Colour: deep amber
Yeast: a relatively low-attenuating Scottish ale strain, brewery records indicate they simply borrowed yeast from various nearby breweries. The McEwans strain (available as Wyeast 1728 and White Labs WLP028) would be an inappropriate, something like Windsor or the Fullers strain would be better.

*This is another interesting tid-bit: Scottish brewers often achieved darker colour and enhanced mouthfeel by adding the fine-ground black malt directly to the boil kettle, instead of mashed with the base malt.

Isn't it interesting how the local "Pale Ale" is maltier, hoppier, and more alcoholic than the export "India Pale Ale"? This might prove their local Scotsmen enjoyed IPAs fresh as much as we do nowadays, and the high-hopping wasn't purely a pragmatic long-range shipping thing as the story always goes...

Something like this might be a perfect use for your AB/InBev Hallertau trove.

Happy brewing!
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Re: Hallertau hops from A-B event

Postby alanwells » Tue Jun 03, 2014 11:56 am

Thanks so much for the detailed response Seymour. I think this the perfect way to start off using my Hallertau hops. I already love how malty the scotch ale style is and with more hops I am sure that I would enjoy it even more.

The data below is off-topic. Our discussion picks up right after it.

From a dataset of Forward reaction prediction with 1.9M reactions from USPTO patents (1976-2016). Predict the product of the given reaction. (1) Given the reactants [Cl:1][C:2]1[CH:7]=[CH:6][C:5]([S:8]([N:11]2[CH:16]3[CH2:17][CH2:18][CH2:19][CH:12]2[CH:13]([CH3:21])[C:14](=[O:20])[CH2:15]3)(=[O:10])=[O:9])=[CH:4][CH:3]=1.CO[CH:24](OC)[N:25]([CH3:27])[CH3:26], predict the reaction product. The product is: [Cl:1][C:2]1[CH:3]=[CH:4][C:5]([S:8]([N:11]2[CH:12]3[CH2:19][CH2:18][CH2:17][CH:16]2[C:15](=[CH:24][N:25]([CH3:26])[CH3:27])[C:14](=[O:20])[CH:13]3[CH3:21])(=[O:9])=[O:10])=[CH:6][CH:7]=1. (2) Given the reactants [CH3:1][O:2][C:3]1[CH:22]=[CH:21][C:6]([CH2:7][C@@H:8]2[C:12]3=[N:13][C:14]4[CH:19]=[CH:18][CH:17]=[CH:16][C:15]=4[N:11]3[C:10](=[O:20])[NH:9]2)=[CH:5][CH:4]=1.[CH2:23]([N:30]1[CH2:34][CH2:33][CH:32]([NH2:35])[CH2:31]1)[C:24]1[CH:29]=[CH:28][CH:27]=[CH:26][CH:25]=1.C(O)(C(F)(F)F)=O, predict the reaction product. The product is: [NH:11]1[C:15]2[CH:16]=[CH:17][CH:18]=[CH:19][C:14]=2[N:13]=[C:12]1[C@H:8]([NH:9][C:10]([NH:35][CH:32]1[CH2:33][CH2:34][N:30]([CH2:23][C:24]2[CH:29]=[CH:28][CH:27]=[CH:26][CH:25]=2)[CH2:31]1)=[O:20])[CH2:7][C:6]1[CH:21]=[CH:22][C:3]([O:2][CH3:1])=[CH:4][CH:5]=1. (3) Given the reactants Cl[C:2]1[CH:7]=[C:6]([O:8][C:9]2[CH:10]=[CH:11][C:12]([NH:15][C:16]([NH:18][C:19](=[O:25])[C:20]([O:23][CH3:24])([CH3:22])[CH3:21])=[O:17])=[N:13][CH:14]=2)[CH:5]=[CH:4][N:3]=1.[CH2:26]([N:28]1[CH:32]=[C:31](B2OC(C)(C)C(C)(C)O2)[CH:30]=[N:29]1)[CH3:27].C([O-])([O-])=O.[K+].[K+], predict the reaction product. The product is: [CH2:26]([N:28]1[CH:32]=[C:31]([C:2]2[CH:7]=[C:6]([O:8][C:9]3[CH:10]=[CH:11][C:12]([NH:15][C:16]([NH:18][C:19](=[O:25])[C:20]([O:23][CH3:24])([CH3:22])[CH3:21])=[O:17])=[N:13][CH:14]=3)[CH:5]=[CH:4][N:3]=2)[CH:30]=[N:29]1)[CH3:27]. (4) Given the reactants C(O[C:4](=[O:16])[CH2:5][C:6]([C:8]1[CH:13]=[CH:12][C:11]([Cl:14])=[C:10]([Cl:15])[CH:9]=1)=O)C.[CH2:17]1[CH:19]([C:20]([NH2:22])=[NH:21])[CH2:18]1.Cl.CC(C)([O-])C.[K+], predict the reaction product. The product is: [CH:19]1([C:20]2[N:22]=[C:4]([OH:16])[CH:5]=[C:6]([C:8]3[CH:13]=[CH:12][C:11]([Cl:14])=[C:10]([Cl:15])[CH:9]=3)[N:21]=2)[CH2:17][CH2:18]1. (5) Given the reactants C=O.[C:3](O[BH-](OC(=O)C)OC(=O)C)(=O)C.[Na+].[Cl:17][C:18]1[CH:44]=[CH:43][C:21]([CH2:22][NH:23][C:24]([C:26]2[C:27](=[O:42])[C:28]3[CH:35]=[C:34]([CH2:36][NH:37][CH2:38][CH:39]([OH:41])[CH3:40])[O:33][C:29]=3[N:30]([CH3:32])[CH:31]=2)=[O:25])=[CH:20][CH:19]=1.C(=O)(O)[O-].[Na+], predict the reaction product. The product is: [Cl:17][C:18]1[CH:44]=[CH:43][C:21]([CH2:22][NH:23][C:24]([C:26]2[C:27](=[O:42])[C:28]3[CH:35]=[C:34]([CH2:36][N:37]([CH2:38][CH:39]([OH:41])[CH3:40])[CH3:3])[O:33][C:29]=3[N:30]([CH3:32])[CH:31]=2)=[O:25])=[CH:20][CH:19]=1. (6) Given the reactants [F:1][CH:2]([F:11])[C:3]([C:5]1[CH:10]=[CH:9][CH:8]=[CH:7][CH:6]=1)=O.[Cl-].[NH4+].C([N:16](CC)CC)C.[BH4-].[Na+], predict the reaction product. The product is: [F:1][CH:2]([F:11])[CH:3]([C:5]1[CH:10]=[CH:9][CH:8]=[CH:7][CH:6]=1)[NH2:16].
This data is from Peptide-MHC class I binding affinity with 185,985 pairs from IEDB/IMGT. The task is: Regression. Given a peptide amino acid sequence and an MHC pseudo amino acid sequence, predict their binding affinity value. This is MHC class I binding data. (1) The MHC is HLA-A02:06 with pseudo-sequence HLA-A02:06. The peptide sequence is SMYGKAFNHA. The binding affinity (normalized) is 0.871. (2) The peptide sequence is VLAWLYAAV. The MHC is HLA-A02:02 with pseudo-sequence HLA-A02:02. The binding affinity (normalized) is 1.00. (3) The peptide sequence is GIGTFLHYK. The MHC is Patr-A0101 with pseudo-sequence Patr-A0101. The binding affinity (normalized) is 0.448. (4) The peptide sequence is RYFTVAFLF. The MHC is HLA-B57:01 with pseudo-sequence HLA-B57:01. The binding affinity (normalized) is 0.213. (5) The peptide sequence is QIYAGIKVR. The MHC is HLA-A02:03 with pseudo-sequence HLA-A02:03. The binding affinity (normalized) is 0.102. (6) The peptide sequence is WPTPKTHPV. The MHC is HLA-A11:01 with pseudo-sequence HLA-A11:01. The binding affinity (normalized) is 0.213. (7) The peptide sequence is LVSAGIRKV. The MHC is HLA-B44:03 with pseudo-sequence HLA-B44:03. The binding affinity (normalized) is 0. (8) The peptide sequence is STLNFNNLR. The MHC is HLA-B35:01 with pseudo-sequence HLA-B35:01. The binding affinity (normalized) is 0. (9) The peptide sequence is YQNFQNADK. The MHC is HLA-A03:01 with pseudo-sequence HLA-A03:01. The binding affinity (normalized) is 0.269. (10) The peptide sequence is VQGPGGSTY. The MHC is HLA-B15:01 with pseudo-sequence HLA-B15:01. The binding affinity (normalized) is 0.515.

If you ever are in need of any Hallertau hops feel free to shoot me a PM and I would be glad to spare a bag or two.
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Re: Hallertau hops from A-B event

Postby seymour » Tue Jun 03, 2014 12:33 pm

alanwells wrote:Thanks so much for the detailed response Seymour. I think this the perfect way to start off using my Hallertau hops. I already love how malty the scotch ale style is and with more hops I am sure that I would enjoy it even more.

If you ever are in need of any Hallertau hops feel free to shoot me a PM and I would be glad to spare a bag or two.

Cool, I might just take you up on that.

I could take some guff about this, but I think you could cheat some Hallertau hops into just about any style. I can't remember who was quoted in Hieronymous' For The Love Of Hops book (maybe the head-brewer of Victory?), but when asked about noble hops he answered something like "those are just good all-around beer-flavoured hops, they'll produce beer that smells and tastes like people expect beer to."

I agree. Historical brewing records never specified hops cultivars. At best, they might list where they were grown and maybe their freshness (or lack thereof.) Generally speaking, they demanded hops with fine traits, the finest they could afford. Hallertau (along with various German alternative names) were considered among the very finest, in many far-flung brewing centers.

I brewed a delicous Imperial IPA with mainly A/B Saaz hops, and Mike Conlon-Zimmermann brewed several delicious beers using his A/B Hallertau including a particularly tasty English Mild. The bottom line is, it would normally be prohibitively expensive to experiment with so many fine hops, so go crazy and have fun!